Tremors from first earthquake of the college football season will reverberate through Saturday’s games and into Sunday’s polling.
The Big 12, Southeastern Conference and Penn State could be the biggest winners from Southern California’s stunning 27-21 loss to Oregon State on Thursday night.
The 12th-ranked Nittany Lions have looked formidable all year, including their 45-14 beat down of the Beavers in the second week. By wrecking the team trashed No. 1, Penn State might get some extra love in the polls, providing it defeats Illinois Saturday.
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But teams from the Big 12 and SEC are in a better position to take full advantage.
Entering this week’s games, teams from the two conferences held the next six positions and eight of the next nine after the Trojans in the USA Today coaches poll, which helps determine the Bowl Championship Series standing.
They are all in a position to move up, and one winner can make a major move. Third-ranked Georgia plays host to 10th-ranked Alabama on Saturday.
Fifth-ranked Missouri and ninth-ranked Texas Tech could jump without playing.
Nobody knows how far the Trojans will fall, but Ohio State could be an indicator.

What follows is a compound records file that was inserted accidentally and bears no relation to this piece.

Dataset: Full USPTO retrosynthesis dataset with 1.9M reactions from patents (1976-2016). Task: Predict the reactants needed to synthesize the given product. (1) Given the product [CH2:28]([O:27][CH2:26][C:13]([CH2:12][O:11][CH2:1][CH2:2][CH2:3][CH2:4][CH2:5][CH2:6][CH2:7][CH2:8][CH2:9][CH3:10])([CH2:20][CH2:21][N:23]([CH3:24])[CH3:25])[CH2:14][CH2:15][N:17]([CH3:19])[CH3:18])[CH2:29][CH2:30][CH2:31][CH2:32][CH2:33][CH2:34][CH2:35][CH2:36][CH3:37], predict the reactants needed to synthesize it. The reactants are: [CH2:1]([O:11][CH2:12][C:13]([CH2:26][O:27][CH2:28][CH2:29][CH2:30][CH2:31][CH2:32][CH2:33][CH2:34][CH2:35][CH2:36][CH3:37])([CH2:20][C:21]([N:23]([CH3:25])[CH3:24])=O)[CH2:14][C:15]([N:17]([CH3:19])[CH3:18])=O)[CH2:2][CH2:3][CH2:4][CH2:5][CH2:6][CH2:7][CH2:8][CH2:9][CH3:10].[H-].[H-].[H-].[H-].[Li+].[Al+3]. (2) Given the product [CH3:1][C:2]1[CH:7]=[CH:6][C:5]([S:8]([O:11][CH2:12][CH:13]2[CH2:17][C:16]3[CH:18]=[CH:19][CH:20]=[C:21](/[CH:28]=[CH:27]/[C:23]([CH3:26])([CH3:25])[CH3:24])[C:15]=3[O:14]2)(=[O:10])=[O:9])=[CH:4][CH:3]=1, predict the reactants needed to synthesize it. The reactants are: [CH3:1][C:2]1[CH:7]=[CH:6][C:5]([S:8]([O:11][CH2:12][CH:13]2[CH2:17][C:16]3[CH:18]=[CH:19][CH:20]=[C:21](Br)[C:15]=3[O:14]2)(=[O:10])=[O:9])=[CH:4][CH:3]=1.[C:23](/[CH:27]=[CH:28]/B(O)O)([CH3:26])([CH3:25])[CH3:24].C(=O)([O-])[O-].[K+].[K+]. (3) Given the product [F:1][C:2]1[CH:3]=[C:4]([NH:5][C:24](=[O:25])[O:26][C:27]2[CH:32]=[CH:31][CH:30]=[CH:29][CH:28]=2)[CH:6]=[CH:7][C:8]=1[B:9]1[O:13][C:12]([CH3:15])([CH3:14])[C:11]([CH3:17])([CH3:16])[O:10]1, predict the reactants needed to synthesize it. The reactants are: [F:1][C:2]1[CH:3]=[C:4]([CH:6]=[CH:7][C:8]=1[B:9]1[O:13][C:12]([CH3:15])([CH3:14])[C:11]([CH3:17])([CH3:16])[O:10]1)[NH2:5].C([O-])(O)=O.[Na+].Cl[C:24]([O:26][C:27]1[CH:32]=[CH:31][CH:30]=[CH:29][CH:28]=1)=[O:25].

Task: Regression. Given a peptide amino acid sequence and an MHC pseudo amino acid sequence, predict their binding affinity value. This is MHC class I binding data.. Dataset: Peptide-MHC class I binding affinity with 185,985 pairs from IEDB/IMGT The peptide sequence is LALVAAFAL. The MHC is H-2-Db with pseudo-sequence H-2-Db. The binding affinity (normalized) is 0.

After the Buckeyes lost 35-3 at Southern California two weeks ago they went from fifth to 14th in the USA Today poll.
Will Southern California be punished as severely? After all, the Trojans lost to an unranked team with a 1-2 record entering the game.
Second-ranked Oklahoma, which plays host to TCU, could go to No. 1 with a victory, but so could Georgia, which isn’t far behind in third.
The Bulldogs are breaking out black jerseys for additional motivation Saturday.
The rest of the USA Today top ten: Florida, Missouri, LSU, Texas, Wisconsin, Texas Tech and Alabama.Also, the Harris Poll, also used to determine the final BCS standing, will be released for the first time on Sunday.
The first BCS standing won’t be out until Oct. 19. The teams ranked first and second in the final standing play in the BCS National Championship Game.
As for the Southern California loss, Coach Pete Carroll said the inability to stop 5-6 freshman running back Jacquizz Rodgers, who rushed for 186 yards, was a bitter disappointment.
“I am just beside myself,” Carroll said. “They didn’t hide what they were doing, they just did it and we couldn’t stop it. We couldn’t tackle him.”
Trojans linebacker Brian Cushing said his team and not the heavy underdog may have been the one with too much adrenaline.
“I think we were a little too amped up,” Cushing said. “We were missing tackles and not reading plays right.”